List of the Cons of Bicameral Legislature

1. It increases the risk of political deadlock.
When a bicameral legislature design is used for a national government, the structure requires both groups within the governing body to approve new laws or rules. One body cannot pass legislation that becomes law. Because both chambers must approve the same wording, it takes more time to develop compromises that each side finds acceptable. If one group won’t budge, then the legislation is blocked until compromises are found, or they abandon the idea altogether.

2. It encourages officials to stop legislation.
Within a bicameral legislature, one elected official has the power to stall bills when they feel like they’re unnecessary. Although the amount of stalling is minimal, often limited to the time they can spend on the floor, it does create a roadblock that may force change. Those filibuster attempts often go against what is best for the country, such as the 24+ hour effort waged by Strom Thurmond of South Carolina against the Civil Rights Act of 1957.

In one instance, Senator Alfonse D’Amato held a 15+ hour filibuster to hold up a $27 billion tax bill in 1992 that died when the House of Representatives adjourned for the year.

3. It encourages a waste of resources.
The structure of a bicameral legislature encourages two segments of the same body to do similar activities at the same time. That means time and monetary resources are wasted when these two groups try to hash out a compromise. It is feasible to believe that the government may not pass any legislation if the two bodies are far enough apart on issues, which means everyone elected got a paycheck for not doing much. Since these funds come from taxpayers, there is an understandable dissatisfaction with the way this government system operates.

Congressional approval numbers in the United States reflect this dissatisfaction. In 2002, in the time after the 9/11 attacks, the job approval rating for Congress peaked at 84%. According to Gallup, it reached a record low of 9% in November 2013.

4. It is a system which is easy to manipulate.
Over the past 20 years in the United States, concerted efforts at the state level to redraw Congressional districts worked to alter representation patterns. A 2017 report by CNN lists extreme examples of gerrymandering, which focuses on the boundaries of the district on population groups likely to vote a specific way. The Supreme Court will take up the case in Wisconsin when less than half of the vote in 2012 allowed Republicans to achieve a super-majority in the legislature.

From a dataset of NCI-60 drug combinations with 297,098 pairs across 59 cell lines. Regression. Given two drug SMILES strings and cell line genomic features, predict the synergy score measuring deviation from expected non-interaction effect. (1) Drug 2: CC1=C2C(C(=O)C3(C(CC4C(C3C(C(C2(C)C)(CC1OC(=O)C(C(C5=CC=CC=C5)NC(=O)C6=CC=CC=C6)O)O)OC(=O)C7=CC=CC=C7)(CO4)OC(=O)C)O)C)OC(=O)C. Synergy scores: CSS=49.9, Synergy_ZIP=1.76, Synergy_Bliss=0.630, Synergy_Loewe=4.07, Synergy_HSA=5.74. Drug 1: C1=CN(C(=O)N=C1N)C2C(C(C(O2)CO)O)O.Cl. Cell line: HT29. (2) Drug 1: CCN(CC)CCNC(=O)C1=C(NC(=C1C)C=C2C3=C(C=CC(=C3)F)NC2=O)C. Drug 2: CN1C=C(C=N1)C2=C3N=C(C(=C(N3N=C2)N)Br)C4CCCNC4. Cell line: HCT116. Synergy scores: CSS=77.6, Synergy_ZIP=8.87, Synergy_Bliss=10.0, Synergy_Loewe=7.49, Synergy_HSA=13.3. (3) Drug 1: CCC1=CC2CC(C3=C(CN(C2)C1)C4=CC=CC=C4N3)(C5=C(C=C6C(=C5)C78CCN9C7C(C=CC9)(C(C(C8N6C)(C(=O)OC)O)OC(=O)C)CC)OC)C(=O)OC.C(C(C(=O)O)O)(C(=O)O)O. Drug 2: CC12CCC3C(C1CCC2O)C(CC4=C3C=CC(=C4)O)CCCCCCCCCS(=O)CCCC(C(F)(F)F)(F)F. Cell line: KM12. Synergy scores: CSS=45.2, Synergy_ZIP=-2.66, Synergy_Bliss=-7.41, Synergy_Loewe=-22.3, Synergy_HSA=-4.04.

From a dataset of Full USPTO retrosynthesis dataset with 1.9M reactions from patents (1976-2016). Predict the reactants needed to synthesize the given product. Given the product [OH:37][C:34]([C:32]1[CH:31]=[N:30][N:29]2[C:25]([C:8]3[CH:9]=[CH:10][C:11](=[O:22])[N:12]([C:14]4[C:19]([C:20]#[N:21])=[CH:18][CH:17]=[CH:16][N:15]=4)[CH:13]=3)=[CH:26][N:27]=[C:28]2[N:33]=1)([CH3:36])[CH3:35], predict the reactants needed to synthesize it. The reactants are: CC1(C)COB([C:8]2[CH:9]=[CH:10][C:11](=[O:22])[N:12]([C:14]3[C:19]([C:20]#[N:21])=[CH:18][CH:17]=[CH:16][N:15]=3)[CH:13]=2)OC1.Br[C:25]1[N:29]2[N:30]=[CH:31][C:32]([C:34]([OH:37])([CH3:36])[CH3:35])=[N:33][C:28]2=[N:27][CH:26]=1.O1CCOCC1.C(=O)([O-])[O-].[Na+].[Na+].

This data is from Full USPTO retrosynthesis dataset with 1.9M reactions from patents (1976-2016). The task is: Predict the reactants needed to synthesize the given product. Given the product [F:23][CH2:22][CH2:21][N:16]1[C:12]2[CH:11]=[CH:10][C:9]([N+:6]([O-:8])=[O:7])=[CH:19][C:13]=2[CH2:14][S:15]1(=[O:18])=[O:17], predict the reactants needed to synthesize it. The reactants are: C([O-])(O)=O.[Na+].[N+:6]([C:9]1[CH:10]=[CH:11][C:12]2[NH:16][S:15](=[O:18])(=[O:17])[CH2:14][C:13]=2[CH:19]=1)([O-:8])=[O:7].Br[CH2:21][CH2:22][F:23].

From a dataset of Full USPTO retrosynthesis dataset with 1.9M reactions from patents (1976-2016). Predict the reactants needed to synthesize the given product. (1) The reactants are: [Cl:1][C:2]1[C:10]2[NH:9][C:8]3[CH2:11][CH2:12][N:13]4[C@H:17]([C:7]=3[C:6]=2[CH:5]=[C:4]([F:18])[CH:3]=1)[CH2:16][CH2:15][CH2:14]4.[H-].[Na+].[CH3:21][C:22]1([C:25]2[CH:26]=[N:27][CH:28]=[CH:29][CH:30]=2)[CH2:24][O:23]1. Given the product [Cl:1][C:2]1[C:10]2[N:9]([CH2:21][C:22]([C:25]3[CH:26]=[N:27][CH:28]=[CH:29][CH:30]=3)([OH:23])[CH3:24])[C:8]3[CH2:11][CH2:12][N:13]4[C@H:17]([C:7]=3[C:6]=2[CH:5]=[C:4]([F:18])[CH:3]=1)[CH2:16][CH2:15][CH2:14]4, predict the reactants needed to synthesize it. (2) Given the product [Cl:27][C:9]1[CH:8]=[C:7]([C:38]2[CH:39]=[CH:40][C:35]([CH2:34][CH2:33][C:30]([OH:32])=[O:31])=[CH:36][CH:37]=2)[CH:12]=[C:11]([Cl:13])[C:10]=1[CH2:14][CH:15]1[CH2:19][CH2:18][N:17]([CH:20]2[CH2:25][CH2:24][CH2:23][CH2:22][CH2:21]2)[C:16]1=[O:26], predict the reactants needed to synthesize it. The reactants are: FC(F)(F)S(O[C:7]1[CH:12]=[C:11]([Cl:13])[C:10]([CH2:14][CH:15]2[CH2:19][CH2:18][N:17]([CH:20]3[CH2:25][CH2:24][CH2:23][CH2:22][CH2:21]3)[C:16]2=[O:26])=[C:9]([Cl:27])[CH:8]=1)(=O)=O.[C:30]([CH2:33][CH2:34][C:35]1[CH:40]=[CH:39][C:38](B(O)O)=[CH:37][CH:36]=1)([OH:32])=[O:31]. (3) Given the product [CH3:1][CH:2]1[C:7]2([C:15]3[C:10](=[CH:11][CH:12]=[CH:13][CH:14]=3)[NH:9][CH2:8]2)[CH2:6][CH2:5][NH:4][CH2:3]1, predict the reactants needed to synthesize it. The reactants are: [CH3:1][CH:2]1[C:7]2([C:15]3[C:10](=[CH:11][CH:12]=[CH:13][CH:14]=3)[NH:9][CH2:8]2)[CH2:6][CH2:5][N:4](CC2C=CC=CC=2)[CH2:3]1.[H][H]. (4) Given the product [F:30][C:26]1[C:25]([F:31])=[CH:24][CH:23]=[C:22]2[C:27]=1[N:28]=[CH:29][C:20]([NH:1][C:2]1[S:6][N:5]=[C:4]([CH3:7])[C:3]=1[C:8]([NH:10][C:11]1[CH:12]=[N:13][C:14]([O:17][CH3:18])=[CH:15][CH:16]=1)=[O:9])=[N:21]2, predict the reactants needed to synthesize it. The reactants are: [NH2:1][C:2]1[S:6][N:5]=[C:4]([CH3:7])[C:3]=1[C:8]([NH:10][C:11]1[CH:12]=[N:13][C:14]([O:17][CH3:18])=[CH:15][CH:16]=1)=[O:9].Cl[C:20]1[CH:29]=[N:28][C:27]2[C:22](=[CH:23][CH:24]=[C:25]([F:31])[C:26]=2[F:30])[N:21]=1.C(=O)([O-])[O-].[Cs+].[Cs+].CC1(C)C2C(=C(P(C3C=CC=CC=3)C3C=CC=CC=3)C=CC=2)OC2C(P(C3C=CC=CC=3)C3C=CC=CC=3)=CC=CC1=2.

5. It allows for special exceptions which eliminate the say of the voters.
If something happens to an elected official while they are serving, some states allow an elected official (often the Governor of the state) to appoint someone to the vacant seat instead of having a special election. That means someone not elected by a 50% majority could appoint someone to the bicameral legislature who doesn’t represent the needs of their district, state, or region while in the government – and the people being represented wouldn’t have a say in the matter until the next election.

6. It rarely represents a system that is truly reflective of the population.
When the 115th Congress took office in 2017, about 20% of the voting members in the Senate and the House were a racial or ethnic minority. That made it the most diverse sitting government in U.S. history. Even then, the discrepancies of representation are noticeable. Even though minorities made up 19% of Congress, they are 38% of the overall population of the United States. Additional gains by women, minorities, and ethnic groups in the 116th Congress will likely exceed these figures in 2019 when new members are sworn in, but it will still be below the national figures.

These pros and cons of a bicameral legislature do create frustrations because the system design is messy, inefficient, and slow. That creates benefits at the local level, however, because new laws are rarely impulsive. The system requires large groups of people to work together, which helps to form a national identity and improve the overall outcomes.

Author Bio
Natalie Regoli is a child of God, devoted wife, and mother of two boys. She has a Master's Degree in Law from The University of Texas. Natalie has been published in several national journals and has been practicing law for 18 years.